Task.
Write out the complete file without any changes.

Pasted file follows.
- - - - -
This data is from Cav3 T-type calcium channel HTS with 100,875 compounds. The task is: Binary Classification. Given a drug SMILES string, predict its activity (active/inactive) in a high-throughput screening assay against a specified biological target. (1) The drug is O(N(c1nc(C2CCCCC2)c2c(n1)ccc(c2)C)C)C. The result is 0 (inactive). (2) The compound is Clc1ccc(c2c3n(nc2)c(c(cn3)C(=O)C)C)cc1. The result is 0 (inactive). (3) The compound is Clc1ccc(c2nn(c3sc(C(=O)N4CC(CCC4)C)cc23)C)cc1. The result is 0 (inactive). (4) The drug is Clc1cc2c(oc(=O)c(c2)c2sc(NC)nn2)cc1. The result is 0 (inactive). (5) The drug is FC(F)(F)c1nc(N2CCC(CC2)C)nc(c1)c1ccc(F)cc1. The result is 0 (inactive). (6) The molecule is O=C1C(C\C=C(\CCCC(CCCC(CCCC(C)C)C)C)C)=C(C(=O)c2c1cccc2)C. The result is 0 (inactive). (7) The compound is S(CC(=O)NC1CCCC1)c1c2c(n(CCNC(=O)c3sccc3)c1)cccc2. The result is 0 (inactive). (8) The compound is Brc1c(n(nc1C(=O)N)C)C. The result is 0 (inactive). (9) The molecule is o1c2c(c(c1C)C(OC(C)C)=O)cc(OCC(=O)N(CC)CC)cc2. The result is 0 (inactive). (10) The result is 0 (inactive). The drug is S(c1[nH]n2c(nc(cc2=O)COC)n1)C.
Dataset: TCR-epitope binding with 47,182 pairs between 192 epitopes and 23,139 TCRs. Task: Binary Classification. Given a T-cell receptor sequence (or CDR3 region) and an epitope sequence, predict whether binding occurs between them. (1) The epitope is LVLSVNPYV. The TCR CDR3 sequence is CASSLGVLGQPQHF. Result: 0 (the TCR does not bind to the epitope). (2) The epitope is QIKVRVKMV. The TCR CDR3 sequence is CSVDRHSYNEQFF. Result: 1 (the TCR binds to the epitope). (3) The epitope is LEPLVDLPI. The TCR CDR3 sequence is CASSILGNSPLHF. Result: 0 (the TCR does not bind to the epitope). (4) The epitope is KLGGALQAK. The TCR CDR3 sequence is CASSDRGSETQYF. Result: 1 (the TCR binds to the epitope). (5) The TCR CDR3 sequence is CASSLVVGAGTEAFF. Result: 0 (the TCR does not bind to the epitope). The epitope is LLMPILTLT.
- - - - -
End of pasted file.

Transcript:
This data is from Cav3 T-type calcium channel HTS with 100,875 compounds. The task is: Binary Classification. Given a drug SMILES string, predict its activity (active/inactive) in a high-throughput screening assay against a specified biological target. (1) The drug is O(N(c1nc(C2CCCCC2)c2c(n1)ccc(c2)C)C)C. The result is 0 (inactive). (2) The compound is Clc1ccc(c2c3n(nc2)c(c(cn3)C(=O)C)C)cc1. The result is 0 (inactive). (3) The compound is Clc1ccc(c2nn(c3sc(C(=O)N4CC(CCC4)C)cc23)C)cc1. The result is 0 (inactive). (4) The drug is Clc1cc2c(oc(=O)c(c2)c2sc(NC)nn2)cc1. The result is 0 (inactive). (5) The drug is FC(F)(F)c1nc(N2CCC(CC2)C)nc(c1)c1ccc(F)cc1. The result is 0 (inactive). (6) The molecule is O=C1C(C\C=C(\CCCC(CCCC(CCCC(C)C)C)C)C)=C(C(=O)c2c1cccc2)C. The result is 0 (inactive). (7) The compound is S(CC(=O)NC1CCCC1)c1c2c(n(CCNC(=O)c3sccc3)c1)cccc2. The result is 0 (inactive). (8) The compound is Brc1c(n(nc1C(=O)N)C)C. The result is 0 (inactive). (9) The molecule is o1c2c(c(c1C)C(OC(C)C)=O)cc(OCC(=O)N(CC)CC)cc2. The result is 0 (inactive). (10) The result is 0 (inactive). The drug is S(c1[nH]n2c(nc(cc2=O)COC)n1)C.
Dataset: TCR-epitope binding with 47,182 pairs between 192 epitopes and 23,139 TCRs. Task: Binary Classification. Given a T-cell receptor sequence (or CDR3 region) and an epitope sequence, predict whether binding occurs between them. (1) The epitope is LVLSVNPYV. The TCR CDR3 sequence is CASSLGVLGQPQHF. Result: 0 (the TCR does not bind to the epitope). (2) The epitope is QIKVRVKMV. The TCR CDR3 sequence is CSVDRHSYNEQFF. Result: 1 (the TCR binds to the epitope). (3) The epitope is LEPLVDLPI. The TCR CDR3 sequence is CASSILGNSPLHF. Result: 0 (the TCR does not bind to the epitope). (4) The epitope is KLGGALQAK. The TCR CDR3 sequence is CASSDRGSETQYF. Result: 1 (the TCR binds to the epitope). (5) The TCR CDR3 sequence is CASSLVVGAGTEAFF. Result: 0 (the TCR does not bind to the epitope). The epitope is LLMPILTLT.